If you ask top managers what their biggest challenge is when it comes to keeping their organization relevant they will say it’s recruiting the right people, for the right positions, at the right time. Yet many are flummoxed when it comes to actually recruiting that kind of talent. Instead of casting a wide net and hoping for the best, give these proven recruitment strategies a try.

Strategic Recruitment Offers a Strategic Advantage

Too often, recruiting talent is pushed off on the human resource manager or department in favor of more pressing needs of “the business”. In reality, increasing sales and generating revenue is nearly impossible with the wrong people on board. Consider the billions of dollars companies are spending every year on lost productivity with more than 86 percent of the American workforce disengaged or highly disengaged from their work. Now, consider the strategic advantage you could have in your market by pushing recruitment to the top of your priority list.

Know Thyself

This should go without saying, but you cannot recruit to your organization if you do not know what you are recruiting for. Too many businesses are trying to attract top talent without knowing two important things – the job they need and the organization they are trying to create. Where is your business today? Where are you hoping to be tomorrow? What knowledge, skills or abilities would help you get there? Which soft skills are vital to success in your field? Once you can answer these questions, you can begin to prioritize which hires you need, in the order you need them.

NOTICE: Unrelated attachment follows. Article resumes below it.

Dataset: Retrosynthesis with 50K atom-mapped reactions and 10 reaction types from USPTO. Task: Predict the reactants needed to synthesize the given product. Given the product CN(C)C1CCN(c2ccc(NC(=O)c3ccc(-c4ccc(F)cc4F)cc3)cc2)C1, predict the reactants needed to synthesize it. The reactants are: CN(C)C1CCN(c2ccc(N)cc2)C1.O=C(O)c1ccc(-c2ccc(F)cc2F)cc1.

Create a Unique Process

Business schools in the 90’s loved using Southwest Airlines as an example for how to recruit and retain the right employees. Even now, the company receives a resume every two minutes, more than a quarter million a year, interviews less than half and hires just two percent of their applicants. In an industry where talent is in short supply, Southwest takes their time to make sure every hire isn’t just qualified, but shares the organization’s values. In fact, Southwest has a culture of hiring only those with a “warrior spirit, a servant’s heart and a fun-loving attitude.” Their entire interview process is based around discovering if an applicant has all three of these qualities. Your recruitment process does not need to be extensive, but it should align with your organization’s values, culture and needs. (Remember that whole “know thyself” part? That’s where this comes in.)

Ultimately, the future of your business rests on your ability to recruit the right people. Start acting like it.